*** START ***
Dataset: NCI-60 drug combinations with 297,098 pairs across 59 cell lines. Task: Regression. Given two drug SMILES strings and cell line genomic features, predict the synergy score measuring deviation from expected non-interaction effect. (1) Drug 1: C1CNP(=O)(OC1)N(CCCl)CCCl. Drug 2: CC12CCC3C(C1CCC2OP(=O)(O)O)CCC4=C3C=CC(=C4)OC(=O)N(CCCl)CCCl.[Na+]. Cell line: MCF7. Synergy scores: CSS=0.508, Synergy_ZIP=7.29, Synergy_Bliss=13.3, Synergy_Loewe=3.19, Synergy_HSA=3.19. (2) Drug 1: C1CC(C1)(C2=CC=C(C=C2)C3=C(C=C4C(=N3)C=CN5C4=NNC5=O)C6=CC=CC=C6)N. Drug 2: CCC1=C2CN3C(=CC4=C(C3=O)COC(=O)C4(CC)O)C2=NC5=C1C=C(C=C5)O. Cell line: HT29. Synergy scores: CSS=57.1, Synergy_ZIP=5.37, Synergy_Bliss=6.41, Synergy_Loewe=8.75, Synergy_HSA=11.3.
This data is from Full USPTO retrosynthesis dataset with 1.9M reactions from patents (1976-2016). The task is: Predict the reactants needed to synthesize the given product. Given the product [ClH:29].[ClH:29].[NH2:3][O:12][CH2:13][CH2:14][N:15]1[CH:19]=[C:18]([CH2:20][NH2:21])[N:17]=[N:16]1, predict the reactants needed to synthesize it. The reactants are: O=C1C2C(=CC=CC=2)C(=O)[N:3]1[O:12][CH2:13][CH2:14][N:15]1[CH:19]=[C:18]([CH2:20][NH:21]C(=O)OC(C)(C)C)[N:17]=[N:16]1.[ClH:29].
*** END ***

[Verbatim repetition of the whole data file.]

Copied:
Dataset: NCI-60 drug combinations with 297,098 pairs across 59 cell lines. Task: Regression. Given two drug SMILES strings and cell line genomic features, predict the synergy score measuring deviation from expected non-interaction effect. (1) Drug 1: C1CNP(=O)(OC1)N(CCCl)CCCl. Drug 2: CC12CCC3C(C1CCC2OP(=O)(O)O)CCC4=C3C=CC(=C4)OC(=O)N(CCCl)CCCl.[Na+]. Cell line: MCF7. Synergy scores: CSS=0.508, Synergy_ZIP=7.29, Synergy_Bliss=13.3, Synergy_Loewe=3.19, Synergy_HSA=3.19. (2) Drug 1: C1CC(C1)(C2=CC=C(C=C2)C3=C(C=C4C(=N3)C=CN5C4=NNC5=O)C6=CC=CC=C6)N. Drug 2: CCC1=C2CN3C(=CC4=C(C3=O)COC(=O)C4(CC)O)C2=NC5=C1C=C(C=C5)O. Cell line: HT29. Synergy scores: CSS=57.1, Synergy_ZIP=5.37, Synergy_Bliss=6.41, Synergy_Loewe=8.75, Synergy_HSA=11.3.
This data is from Full USPTO retrosynthesis dataset with 1.9M reactions from patents (1976-2016). The task is: Predict the reactants needed to synthesize the given product. Given the product [ClH:29].[ClH:29].[NH2:3][O:12][CH2:13][CH2:14][N:15]1[CH:19]=[C:18]([CH2:20][NH2:21])[N:17]=[N:16]1, predict the reactants needed to synthesize it. The reactants are: O=C1C2C(=CC=CC=2)C(=O)[N:3]1[O:12][CH2:13][CH2:14][N:15]1[CH:19]=[C:18]([CH2:20][NH:21]C(=O)OC(C)(C)C)[N:17]=[N:16]1.[ClH:29].